Saturday, July 25, 2009

Hints for Stitching.


Keep in mind when choosing a needle size.
The point of the needle is creating the whole in the fabric
for the eye and ribbon. Should you be having difficulty with
getting the needle through the fabric, look at a larger Chenille Needle.
I use mainly 18 and  20 for most of my stitching.

The grip pads as shown above are a good item to have in your sewing kit
or if you have a grip pad for opening bottles.  Should you have sweaty hands
or a bulky area, gripping the needle with one of these pads
makes it much easier to pull through.

Carol Daisy

Wednesday, July 22, 2009



This will be an ongoing feature of this blog.
I have many things that I have learnt from experience and the hard way.

Hopefully, some or even one of these hints may make your Stitching more enjoyable and proceed more smoothly.

Always cut both ends of your ribbon at an angle. This is not just as an aid while stitching, but also for the preservation of your work.


Keep a nail emery board in your sewing kit. A jagged nail can easily catch on a thread in your silk ribbon and cause damage.
Not a happy ending if you have already stitched the flower.

Hints: Pre Wash the ribbons, before starting.

Most ribbons are colourfast, but at times there may be just 1 that isn't,
and is safer to do this, than risk the damage to your finished

Happy stitching,
Carol Daisy

Saturday, July 18, 2009

How to do- Spider Web Rose in SRE

This petite flower has so many applications.
Simple and quick to complete.

Best worked in 4 mm. ribbon, although it can be done in 2 mm or 7 mm.
If you are using 7 mm. increase the number of spokes to 7 or more also enlarge
the circle to allow for the width of the ribbon. You will end up with a much larger flower,
but personally I feel, this one looks best in a smaller ribbon.
The appearance can be changed by how much of a twist you put in the ribbon.
Also a two tone rose, by changing the ribbon on the outside of the spokes.
Or even placing a bead / pearl in the centre can give a different look.

( For example imagine a cream silk fabric, deeper cream silk ribbon with a pearl centre )
How rich would this look for a Christening Gown.

As it has an uneven number of spokes, the weaving of the ribbon will alternate
and covers the thread as you go.
In these photos I have used blue and red as an example to make it easier to
distinquish the ribbon and threads.

When working this the thread is colour matched as close to the ribbon as possible.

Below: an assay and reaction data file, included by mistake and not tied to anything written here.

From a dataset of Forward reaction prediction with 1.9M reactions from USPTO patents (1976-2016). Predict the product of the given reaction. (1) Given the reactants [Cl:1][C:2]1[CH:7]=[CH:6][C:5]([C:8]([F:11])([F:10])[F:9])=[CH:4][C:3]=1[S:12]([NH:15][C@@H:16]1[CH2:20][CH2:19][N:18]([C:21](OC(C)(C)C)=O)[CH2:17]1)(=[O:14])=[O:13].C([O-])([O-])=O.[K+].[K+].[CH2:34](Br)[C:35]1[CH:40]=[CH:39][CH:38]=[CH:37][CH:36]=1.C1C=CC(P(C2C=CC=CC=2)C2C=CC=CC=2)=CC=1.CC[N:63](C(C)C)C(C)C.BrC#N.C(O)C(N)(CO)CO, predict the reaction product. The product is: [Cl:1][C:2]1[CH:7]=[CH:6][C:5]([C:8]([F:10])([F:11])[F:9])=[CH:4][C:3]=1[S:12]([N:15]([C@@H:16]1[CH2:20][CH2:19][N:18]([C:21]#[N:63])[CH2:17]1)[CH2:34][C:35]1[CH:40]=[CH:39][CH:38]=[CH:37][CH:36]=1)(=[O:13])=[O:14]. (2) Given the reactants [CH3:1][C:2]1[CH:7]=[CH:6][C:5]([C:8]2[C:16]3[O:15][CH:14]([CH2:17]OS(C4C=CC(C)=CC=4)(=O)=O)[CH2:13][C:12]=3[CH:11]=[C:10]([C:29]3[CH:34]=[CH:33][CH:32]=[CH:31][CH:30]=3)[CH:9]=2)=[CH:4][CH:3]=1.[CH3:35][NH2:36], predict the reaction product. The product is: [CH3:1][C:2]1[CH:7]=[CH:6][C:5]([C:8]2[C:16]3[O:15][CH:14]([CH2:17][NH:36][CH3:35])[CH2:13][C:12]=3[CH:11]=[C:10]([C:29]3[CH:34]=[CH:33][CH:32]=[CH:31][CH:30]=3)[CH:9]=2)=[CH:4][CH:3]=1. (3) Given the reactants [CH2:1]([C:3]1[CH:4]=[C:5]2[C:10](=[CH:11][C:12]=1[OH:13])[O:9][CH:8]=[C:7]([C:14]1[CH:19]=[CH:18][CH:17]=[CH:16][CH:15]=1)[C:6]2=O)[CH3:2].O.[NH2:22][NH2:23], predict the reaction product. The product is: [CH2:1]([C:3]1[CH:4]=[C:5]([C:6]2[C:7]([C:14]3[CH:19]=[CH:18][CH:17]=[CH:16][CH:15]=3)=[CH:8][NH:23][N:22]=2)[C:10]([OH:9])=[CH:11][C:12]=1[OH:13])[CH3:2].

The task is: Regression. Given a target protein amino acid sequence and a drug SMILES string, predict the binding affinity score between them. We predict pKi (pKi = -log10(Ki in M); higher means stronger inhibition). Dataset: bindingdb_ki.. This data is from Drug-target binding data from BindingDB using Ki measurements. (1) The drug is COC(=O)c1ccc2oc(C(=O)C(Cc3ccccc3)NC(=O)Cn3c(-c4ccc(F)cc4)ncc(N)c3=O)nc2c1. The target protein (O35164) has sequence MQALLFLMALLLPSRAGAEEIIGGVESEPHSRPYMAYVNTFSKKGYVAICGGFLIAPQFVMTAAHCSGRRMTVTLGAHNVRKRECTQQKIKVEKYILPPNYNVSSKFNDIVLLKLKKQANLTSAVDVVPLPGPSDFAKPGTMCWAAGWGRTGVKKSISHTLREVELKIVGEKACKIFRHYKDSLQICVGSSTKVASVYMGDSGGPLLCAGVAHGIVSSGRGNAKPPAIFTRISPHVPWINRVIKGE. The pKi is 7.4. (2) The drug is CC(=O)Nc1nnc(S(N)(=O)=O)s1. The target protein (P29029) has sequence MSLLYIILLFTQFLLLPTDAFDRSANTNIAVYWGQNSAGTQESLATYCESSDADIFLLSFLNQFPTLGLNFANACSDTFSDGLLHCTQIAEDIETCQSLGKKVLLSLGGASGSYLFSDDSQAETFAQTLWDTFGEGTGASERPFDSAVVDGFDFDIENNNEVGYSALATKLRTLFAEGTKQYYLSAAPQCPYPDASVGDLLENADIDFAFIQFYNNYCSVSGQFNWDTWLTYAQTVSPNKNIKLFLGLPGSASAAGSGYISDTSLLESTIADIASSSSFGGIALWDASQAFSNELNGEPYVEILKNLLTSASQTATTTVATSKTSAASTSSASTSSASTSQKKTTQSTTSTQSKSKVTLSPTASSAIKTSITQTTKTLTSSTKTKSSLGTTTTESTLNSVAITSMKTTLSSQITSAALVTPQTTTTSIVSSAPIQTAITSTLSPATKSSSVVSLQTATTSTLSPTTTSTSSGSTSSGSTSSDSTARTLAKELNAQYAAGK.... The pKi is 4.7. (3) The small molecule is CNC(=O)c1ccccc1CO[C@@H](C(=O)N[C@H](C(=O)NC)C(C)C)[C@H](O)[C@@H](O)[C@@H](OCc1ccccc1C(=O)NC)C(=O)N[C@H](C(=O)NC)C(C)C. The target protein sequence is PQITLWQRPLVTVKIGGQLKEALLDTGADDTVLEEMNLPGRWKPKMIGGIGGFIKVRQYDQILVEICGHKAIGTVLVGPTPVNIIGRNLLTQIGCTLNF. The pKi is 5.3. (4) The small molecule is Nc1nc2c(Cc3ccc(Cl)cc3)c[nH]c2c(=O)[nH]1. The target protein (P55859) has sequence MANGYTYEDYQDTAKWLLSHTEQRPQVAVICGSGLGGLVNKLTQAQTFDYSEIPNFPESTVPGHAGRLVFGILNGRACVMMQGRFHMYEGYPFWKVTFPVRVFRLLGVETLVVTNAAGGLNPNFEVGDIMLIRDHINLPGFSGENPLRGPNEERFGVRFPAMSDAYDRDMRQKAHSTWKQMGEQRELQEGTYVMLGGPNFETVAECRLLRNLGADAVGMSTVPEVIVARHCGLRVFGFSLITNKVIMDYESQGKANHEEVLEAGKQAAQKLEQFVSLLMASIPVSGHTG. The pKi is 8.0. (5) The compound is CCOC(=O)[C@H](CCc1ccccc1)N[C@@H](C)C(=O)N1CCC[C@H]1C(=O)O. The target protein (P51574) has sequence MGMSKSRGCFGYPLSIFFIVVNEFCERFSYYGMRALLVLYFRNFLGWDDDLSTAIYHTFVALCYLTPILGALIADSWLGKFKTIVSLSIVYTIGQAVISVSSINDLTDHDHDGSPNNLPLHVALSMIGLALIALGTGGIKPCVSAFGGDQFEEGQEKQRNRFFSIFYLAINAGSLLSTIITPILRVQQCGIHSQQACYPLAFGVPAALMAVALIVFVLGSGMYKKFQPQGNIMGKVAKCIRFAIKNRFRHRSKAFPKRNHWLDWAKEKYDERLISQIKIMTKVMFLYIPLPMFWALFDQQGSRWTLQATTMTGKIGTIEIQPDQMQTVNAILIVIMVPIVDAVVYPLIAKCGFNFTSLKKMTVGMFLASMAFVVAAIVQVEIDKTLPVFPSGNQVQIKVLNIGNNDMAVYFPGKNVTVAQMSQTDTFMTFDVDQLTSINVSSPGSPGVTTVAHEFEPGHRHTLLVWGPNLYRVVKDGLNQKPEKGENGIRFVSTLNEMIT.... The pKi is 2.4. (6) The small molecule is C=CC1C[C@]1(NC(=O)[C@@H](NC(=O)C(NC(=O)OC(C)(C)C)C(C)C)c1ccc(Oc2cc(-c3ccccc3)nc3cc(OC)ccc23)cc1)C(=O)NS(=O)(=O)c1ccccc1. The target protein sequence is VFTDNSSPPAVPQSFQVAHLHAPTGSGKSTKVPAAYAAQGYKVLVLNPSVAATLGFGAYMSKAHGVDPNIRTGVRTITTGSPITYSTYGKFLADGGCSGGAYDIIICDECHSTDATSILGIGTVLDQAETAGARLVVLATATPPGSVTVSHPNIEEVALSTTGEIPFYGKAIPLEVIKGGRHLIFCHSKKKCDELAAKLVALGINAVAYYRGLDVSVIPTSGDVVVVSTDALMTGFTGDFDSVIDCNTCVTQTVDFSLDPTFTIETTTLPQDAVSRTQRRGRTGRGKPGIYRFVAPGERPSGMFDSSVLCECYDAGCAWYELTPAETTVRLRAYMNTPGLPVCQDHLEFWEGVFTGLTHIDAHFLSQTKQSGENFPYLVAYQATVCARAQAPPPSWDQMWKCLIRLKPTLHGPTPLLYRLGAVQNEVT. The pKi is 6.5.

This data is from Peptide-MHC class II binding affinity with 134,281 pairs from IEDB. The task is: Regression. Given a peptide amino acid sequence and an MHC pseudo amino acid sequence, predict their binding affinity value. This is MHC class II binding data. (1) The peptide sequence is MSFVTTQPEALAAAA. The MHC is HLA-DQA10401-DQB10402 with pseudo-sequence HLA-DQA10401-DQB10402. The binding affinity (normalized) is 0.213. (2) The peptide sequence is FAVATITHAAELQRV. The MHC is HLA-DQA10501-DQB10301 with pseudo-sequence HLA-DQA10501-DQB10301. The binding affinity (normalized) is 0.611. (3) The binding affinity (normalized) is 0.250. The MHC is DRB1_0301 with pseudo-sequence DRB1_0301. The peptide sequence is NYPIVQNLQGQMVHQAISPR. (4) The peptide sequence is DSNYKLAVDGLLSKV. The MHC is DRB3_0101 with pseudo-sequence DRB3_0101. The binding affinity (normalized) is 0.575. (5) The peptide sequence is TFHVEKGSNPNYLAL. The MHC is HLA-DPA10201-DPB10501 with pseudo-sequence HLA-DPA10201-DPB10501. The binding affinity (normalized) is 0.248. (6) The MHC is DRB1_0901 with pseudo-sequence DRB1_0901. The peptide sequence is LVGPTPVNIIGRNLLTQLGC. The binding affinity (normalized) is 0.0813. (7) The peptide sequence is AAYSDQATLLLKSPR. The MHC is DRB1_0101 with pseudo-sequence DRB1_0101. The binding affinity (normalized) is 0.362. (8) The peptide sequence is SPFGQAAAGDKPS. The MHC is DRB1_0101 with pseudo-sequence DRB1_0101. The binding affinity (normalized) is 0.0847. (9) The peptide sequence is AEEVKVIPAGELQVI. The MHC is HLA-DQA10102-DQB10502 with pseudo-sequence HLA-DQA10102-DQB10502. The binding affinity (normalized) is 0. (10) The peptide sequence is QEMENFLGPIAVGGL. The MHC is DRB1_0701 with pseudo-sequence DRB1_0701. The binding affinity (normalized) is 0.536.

As a beginner, you may be more confident by marking the circle and placing the positions of the spokes with an erasable pen. With the matching sewing thread, make the 5 spokes coming
from the centre and stitch down at the back of the fabric / pellon backed.

Thread your needle with silk ribbon, bring it through at the centre of one of the spokes. Stitch down the tail at the back with the thread. This needle can then be left at the back, till the rose
is completed, or if you are concerned, knot and cut
it off.

Hold the ribbon needle between your fingers and give the ribbon a twist, curling the ribbon.
The idea is that the ribbon is taken over and under the spokes, and because it is an odd
number of spokes, as you weave the ribbon, the cotton spokes are hidden.

Manipulate the ribbon into position with your fingers and the needle so that it spreads evenly
around the spokes.

As you begin move the ribbon into position, covering the centre of the spoke.
At this point you have the option of changing to another
colour ribbon. If you wish to do this, make sure that you continue on in the same
sequence that you ended off the first ribbon.
Continue in this manner until the spokes are completely covered, then take the needle
through to the back and stitch the ribbon tail down.
Take extra care that you do not catch the fabric as you are doing this. You only want to
slide the needle between the fabric and spokes.

The ideal way to replicate a rose, is that the centre will be tighter than the outside petals.

These photos are just a small example of the way the Spider Web Rose can be used.
They have be made with a lot more twisting of the ribbon, than the one abov


The leaves are ribbon stitch, buds detached chain stitch.

All it takes is a little inspiration and practice.

Have a great day.
Carol Daisy

Tuesday, July 14, 2009

French Knots in Ribbon SRE


This is executed the same way as if you were using thread.

But for those who have never tried, here it is with some photos to help you.

Take the ribbon as shown and wrap it around the needle usually between 1 and 3 times.
Depending on how large you want the knot to be.

Hold the ribbon coming from the needle, so the wrap does not loosen off.
Take the needle down next to where the ribbon came through the fabric.

Put your finger over the ribbon and as you are pulling the needle through, let it slide over your finger.
Because it will curl slightly, it is very easy at this stage for it to knot.

This allows you to keep a close eye on the ribbon as
 you are pulling.
Ribbons knotting at this stage is not good, 
and troublesome to undo.